War Is Peace

19 august 2015

Andrey Bystritskiy - Chairman of the Board of the Foundation for Development and Support of the Valdai Discussion Club, Professor, Dean of the Faculty of Communications, Media and Design at the National Research University – Higher School of Economics, member of the Union of Writers.

Resume: There are a lot of stereotypes prevalent mostly within the intellectual milieu and related to an extremely na?ve understanding of the modern world in general and of Russia in particular.

There are a lot of stereotypes prevalent mostly within the intellectual milieu and related to an extremely naïve understanding of the modern world in general and of Russia in particular. One of these intellectual clichés is the claim that Russia is losing some “information war” waged in recent years by the West in the broad sense of the term and led by the United States, esp ecially since the onset of the Ukrainian events. It is noteworthy that this common “liberal” concept characteristic of several dozen thousands people, who live predominantly in large cities, is extremely controversial: On the one hand, “liberals” claim that this “aggressive propaganda” is being conducted by the Russian media while “Western media are only honestly fulfilling their professional duties,” but on the other, there is a “war,” that is, confrontation, and Russia is losing it. In other words, there is no war but nevertheless there are both winners and losers in it.

I believe that this oddity results from a misunderstanding of the modern world.

As a matter of fact, my thesis is this: Russian media are definitely not losing the ongoing information competition between various media that are in some way or other nationally or territorially attributed (Russian, US, British, European, Western, Asian, Chinese, and so on). Neither Russia nor the Russian media are suffering a defeat in this complicated process, known as “information war.” Quite the contrary, they are acting successfully and achieving some impressive results. Incidentally, a lot of Western politicians and analysts are saying this in so many words. Plenty of quotes can be cited to that effect.

However, to understand why the Russian media in general and Russian political journalism in particular is enjoying success this “information war” should be structured.

First, analyze where, in what domain this confrontation is unfolding, what the modern information-communication space is and how it is organized.

Second, understand on what fronts the “war” is being fought, what is being won, where and by whom, and what is being seized or ceded if it is a war.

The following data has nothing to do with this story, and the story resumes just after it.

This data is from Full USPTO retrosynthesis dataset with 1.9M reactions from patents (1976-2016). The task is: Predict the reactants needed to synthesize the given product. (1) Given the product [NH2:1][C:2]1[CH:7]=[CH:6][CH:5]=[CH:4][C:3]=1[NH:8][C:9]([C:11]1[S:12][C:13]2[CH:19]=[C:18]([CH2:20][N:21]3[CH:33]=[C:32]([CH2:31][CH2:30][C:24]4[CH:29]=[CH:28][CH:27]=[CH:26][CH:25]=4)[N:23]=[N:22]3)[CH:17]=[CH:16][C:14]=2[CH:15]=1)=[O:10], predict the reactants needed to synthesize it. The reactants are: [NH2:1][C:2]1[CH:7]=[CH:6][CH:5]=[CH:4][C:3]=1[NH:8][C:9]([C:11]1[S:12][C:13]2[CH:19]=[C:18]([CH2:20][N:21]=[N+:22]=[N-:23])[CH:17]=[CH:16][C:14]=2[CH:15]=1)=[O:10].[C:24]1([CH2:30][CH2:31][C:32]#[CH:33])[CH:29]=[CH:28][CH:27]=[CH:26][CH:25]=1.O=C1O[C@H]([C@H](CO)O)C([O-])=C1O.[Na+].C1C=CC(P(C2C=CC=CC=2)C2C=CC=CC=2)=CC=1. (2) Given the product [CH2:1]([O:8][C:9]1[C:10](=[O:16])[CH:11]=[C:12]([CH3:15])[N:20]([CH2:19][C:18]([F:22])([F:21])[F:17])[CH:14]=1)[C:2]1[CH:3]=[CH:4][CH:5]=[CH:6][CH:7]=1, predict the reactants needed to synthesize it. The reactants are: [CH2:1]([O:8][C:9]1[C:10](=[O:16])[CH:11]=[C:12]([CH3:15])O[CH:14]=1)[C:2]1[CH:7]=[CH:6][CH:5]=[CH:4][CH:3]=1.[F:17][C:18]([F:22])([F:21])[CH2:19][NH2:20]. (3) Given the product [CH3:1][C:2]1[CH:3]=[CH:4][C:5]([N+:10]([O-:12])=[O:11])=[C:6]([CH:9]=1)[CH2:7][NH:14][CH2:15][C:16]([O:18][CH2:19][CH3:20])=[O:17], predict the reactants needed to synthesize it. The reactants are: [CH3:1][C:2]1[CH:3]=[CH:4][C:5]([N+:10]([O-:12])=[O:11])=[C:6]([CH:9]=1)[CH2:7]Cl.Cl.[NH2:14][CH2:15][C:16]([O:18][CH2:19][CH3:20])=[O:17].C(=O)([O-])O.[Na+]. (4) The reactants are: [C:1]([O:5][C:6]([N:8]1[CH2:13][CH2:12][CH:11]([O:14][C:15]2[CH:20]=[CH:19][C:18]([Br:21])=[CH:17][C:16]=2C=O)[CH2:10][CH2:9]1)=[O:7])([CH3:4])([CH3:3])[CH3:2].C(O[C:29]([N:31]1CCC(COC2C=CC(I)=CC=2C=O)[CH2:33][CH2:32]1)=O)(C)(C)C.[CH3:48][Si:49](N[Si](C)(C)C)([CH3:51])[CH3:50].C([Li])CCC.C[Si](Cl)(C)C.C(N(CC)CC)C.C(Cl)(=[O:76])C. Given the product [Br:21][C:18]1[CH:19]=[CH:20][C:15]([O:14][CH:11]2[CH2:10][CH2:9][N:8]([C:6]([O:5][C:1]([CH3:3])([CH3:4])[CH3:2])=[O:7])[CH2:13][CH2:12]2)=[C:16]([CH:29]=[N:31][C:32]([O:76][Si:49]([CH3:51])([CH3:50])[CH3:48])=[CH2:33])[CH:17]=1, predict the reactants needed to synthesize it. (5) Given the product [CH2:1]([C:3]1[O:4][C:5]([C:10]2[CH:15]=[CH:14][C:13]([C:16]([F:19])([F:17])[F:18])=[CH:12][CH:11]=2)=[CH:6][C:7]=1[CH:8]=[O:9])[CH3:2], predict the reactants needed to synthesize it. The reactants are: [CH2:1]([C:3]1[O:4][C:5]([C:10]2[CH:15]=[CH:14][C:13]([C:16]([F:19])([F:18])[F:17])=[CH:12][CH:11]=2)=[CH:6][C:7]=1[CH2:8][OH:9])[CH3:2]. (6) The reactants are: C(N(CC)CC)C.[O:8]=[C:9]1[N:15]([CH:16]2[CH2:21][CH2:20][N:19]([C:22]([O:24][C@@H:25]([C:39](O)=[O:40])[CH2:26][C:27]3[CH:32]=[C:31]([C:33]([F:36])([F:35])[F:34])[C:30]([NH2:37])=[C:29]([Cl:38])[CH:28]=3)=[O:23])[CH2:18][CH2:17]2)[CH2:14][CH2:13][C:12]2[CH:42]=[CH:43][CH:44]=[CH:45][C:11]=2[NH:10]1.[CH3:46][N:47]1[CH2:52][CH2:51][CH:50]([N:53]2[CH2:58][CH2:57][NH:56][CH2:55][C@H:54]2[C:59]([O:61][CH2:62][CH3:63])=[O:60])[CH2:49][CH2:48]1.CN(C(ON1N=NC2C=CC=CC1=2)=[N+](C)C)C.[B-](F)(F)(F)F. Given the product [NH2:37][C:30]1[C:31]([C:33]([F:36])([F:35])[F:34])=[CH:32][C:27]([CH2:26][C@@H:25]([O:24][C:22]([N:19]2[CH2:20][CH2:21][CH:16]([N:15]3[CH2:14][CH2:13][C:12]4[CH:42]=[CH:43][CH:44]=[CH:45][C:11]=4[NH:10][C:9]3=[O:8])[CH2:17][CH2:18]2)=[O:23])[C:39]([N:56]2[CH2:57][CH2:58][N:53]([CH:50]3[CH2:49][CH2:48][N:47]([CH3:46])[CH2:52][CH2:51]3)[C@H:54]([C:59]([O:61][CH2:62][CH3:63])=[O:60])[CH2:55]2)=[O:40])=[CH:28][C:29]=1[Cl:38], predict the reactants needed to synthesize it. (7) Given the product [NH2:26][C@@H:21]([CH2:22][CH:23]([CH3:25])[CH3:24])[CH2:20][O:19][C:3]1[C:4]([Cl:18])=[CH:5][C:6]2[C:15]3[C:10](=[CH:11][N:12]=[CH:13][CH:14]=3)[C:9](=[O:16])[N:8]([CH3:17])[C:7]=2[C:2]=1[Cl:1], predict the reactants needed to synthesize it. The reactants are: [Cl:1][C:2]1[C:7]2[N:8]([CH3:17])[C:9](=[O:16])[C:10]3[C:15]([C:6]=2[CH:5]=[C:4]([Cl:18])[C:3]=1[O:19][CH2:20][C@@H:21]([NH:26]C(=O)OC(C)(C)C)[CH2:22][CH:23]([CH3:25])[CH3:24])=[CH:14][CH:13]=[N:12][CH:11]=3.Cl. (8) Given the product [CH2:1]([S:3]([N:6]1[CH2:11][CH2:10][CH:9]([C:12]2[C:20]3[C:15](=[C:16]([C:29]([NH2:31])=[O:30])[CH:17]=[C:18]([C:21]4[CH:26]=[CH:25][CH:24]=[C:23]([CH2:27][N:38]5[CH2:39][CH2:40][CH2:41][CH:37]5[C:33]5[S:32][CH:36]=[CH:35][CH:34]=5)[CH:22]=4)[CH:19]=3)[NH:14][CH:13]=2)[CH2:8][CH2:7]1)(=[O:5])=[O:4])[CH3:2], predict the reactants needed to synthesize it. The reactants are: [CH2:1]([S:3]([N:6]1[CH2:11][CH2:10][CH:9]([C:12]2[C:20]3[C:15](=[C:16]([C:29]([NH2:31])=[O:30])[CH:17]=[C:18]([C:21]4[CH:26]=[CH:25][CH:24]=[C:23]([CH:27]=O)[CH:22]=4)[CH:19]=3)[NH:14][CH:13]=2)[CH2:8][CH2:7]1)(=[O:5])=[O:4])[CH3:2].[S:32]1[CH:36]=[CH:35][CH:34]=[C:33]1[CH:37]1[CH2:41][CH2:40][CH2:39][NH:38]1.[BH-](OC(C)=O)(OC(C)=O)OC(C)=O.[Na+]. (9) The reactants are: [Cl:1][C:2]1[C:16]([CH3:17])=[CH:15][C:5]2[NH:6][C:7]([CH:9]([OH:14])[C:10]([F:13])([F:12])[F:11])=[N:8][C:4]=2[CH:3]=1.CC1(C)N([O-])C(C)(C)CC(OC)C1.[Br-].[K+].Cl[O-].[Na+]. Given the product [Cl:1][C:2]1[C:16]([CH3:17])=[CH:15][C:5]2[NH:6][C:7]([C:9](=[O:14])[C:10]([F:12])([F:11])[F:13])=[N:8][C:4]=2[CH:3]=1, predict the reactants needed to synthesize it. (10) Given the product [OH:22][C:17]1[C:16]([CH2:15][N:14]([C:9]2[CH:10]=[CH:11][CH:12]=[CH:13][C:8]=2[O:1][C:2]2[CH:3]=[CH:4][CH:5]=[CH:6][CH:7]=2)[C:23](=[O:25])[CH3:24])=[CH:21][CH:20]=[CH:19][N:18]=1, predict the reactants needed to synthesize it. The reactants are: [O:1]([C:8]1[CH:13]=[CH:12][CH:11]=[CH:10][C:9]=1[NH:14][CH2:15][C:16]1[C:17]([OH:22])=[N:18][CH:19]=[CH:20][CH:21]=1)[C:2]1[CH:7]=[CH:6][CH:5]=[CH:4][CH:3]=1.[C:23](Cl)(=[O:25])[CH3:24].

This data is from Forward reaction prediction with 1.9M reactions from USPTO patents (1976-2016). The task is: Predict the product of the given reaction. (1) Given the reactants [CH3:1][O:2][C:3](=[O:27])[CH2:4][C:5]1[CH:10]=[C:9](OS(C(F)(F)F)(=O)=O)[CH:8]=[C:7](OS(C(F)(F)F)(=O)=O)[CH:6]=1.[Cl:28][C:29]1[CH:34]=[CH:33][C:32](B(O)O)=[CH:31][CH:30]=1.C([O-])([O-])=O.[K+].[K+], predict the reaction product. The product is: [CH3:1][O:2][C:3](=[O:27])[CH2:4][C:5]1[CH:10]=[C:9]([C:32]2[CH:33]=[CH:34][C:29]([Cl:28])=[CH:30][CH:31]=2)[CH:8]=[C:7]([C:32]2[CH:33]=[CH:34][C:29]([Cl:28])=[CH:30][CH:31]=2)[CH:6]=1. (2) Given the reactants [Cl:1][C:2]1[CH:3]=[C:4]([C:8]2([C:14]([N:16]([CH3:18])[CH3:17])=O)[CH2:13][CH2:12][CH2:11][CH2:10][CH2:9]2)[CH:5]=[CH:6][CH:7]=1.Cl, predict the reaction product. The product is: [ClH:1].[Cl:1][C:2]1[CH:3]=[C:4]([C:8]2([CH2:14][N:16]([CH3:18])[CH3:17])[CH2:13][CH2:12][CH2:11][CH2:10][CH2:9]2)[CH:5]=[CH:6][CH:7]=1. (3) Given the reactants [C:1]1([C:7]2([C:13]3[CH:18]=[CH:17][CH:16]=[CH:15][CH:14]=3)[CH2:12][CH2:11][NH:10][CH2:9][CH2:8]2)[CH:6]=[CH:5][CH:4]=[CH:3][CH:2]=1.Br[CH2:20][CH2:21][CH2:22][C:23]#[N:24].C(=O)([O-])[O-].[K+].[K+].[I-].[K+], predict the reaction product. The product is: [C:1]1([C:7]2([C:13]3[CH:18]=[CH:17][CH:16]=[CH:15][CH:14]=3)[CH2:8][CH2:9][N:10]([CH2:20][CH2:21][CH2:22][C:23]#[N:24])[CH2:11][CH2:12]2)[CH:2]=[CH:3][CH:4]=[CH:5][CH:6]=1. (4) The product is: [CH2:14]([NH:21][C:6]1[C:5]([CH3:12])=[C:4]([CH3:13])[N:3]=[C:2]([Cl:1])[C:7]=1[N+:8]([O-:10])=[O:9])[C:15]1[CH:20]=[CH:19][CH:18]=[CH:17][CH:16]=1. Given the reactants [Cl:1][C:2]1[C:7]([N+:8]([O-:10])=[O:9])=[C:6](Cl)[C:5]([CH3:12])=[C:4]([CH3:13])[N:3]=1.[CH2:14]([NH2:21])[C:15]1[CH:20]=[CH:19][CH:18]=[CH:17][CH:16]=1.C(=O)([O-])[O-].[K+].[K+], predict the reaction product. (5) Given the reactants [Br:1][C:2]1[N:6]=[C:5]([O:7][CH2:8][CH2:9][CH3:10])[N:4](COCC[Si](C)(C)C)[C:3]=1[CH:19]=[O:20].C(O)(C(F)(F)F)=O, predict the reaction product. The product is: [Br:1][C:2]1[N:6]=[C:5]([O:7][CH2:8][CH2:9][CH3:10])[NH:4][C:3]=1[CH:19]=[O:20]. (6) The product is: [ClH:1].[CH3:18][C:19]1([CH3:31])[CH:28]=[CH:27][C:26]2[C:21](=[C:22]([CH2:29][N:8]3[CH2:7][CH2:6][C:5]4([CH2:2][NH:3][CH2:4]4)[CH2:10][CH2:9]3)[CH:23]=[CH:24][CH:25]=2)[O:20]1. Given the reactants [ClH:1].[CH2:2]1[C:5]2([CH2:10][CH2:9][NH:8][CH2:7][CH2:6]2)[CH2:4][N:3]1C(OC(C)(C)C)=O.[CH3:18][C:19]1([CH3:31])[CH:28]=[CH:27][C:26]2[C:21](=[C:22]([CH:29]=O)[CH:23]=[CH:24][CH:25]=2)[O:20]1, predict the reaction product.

Third, what kind of a world is it where such “wars” are possible? For instance, the “network society” is a very popular concept that is reduced to a system of social media although in reality the concept of the network society emerged before any social media came about (Georg Simmel actually introduc ed this concept, and even used the word “web” on the threshold of the 19th and the 20th centuries even though Emile Durkheim, essentially the father of modern sociology, wrote about something like that before him). So the creation of social media was not a cause but effect of the evolution of the network society.

The media space: old and new media

Even if there was a media revolution, it is effectively over now.

A new hierarchy has been established in the new information and communication environment t hat is dominated by professional media that have digested and integrated all the latest communication achievements.

There is a myth popular with the broad public, including many civil servants, to the effect that the so-called new media, especially social media (i.e., such as “VKontakte” or “Facebook”) have some special power and are gradually winning the information space from traditional media. I do not believe this is the case.

First of all, the very definition of new and social media is rather relativ e. In addition, all the elements of these media existed before.

Basically, my thesis, which is without a doubt debatable, is that social media have enriched human communication but have not changed its essence or given it any new substantive qualities.

Social media could be compared to the exoskeleton that is now used by some armies in the world. The exoskeleton, of course, gives man additional power, enabling him to lift concrete blocks or jump five meters high but it is only a quantitatively strengthened projection of man as such. Unlike the exoskeleton, the car has changed human life far more drastically.

It turns out that social media have simply multiplied kitchen gossip, which is interesting in and of itself, but suggests that the appearance of new Luddites – those who consciously minimize their presence in the social media if only for security considerations – is imminent. Because during the Nazi occupation of the Netherlands or Russia in the middle of the past century, it was far more difficult to catch a person pasting up leaflets with information from the BBC or the Soviet Information Bureau than it is today to identify some malicious young or old man engaged in cruel, jealous trolling. The example of Snowden or Arrange is a lesson for everyone.

So this raises the question: Is the creation of social media on par with the invention of the wheel? A steam engine? For example, nuclear power proved to be important above all as a military threat. Thus, on the one hand, it enables countries such as North Korea to play all sorts of tricks and on the other, it is the most important element of mutual deterrence. Nevertheless, nuclear energy has not played such an important role in the economic domain. Are social media a kind of nuclear power – an apparently exciting, great thing but not very practical? Cosmonautics is marvelous of course, but humankind has in effect abandoned it. And it acts boorishly on earth. Isaac Asimov wrote The End of Eternity, a novel about the choice between the control of time and th e control of space flights. It is amusing that according to the author, nuclear power is an asset that can be useful or it can be useless.